When the Individuals with Disabilities Act (IDEA) passed nearly 18 years ago, the U.S. Congress not only included physical education within the defmition of special education but also stressed that physical education services be provided by qualified professionals. The qualified professional was fIrst defined by the Federal Register (August 23, 1977) to be "a person who has met State educational agency approved or recognized certifIcation, licensing, registration, or other comparable requirements." It was assumed that shortly after the IDEA passed, states would make a concerted effort to develop professional standards forpreparing teachers of adapted physical education.
However, at last year's National Association of State Directors of. Special Education (NASDSE) Action Seminar on Physical Education and Sports for Students with Disabilities, it was concluded that not all states have defIned who is qualifIed to provide physical education to students with disabilities (The Liaison Bulletin, August, 1991). Furthermore, in most colleges and universities, students are required to take only one introductory course in adapted physical education as part of the general physical education curriculum. Teachereducatorsoftencomment that one course is totally. inadequate to address the psychomotor needs of all categories and levels of disabled students from ages 3 to 21.
To date, only 13 states offer an official designation for the adapted physical education specialist (e.g., certifIcation, endorsement); moreover, requirements can vary dramatically from state to state. Some colleges and universities prescribe just one course in adapted physical education for the specialist, whereas others require students to take as many as 12 to 18 hours of course work in the field. Further, state educational agencies across the country often endorse as many as seven special certification categories to effectively address the educational classroom needs of all disabled students.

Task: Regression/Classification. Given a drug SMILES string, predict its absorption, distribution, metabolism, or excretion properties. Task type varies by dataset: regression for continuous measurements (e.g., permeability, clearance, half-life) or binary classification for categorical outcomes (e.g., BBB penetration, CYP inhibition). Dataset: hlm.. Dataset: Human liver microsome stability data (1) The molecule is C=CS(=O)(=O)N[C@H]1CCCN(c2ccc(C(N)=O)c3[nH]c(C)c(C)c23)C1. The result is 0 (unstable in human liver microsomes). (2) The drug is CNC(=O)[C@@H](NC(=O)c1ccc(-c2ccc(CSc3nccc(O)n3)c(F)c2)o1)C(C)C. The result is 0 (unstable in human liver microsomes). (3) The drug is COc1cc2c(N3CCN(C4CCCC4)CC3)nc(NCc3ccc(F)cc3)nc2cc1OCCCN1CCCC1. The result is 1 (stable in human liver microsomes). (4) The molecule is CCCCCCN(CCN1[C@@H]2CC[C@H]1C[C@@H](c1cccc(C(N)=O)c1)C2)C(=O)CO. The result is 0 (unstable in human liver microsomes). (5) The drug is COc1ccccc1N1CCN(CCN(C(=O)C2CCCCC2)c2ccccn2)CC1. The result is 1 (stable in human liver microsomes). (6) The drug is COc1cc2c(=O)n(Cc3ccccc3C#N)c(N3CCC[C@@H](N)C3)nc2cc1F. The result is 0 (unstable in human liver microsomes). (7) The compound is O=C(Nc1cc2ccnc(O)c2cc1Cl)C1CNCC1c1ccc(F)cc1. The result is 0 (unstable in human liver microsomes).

To further complicate the situation, it is notuncommon during theserecessionary times to hear of professionals with no formal preparation conducting classes in adapted physical education. Forexample, in some states elementary classroom teachers and/or occupational and physical therapists are assigned to address the physical fItness and motor skill needs of children with marked developmental delays.
When such inconsistent professional standards and practices exist, fundamental differences in quality between classroom instruction and instruction in physical education will remain. Parity between special education and adapted physical education services will not be achieved in the 1900s until both professional standards and national and state certification of teachers of adapted physical education are achieved. Dr. John Dunn of Oregon State University states that "Professionals need recognition through certifIcation. This enhances their perception of self and the value of their service, allows for equal footing with their professionals, assures equivalency in training and discourages the self-anointed status (The Liaison Bulletin, August 1991)."
One of the outcomes of NASDSE's Action Seminar was to challenge the National Consortium onPhysicalEducation and Recreation for Individuals with Disabilities (NCPERID) to defIne the competencies of qualifIed adapted physical educators. At NCPERID's 1991 annual meeting, Dr. Luke Kelly presented a plan that would not only establish professional standards for teachers of adapted physical education, but would also include a mechanism for creating a national certification examination.
NCPERID's endorsement of Kelly's plan has led to the U.S. OffIce ofEducation funding a Special Projects grant entitled National Standards for Adapted Physical Education.
It is anticipated that the development of professional standards and a national certification examination will take four years. The process will most certainly be a challenging one. Many professional and personal concerns will be debated throughout the process. Some of the key topics of discussion will likely include:
It is hoped that adapted physical educators across the country will respond enthusiastically to Dr. Kelly's plan for developing national professional standards. Is it possible that, by the turn of the century, students majoring in physical education will study the history that led to development of professional standards and national certifIcation in adapted physical education? Moreover, will adapted physical education have obtained recognition as a national educational priority and parity with special education as a valued profession in all 50 states?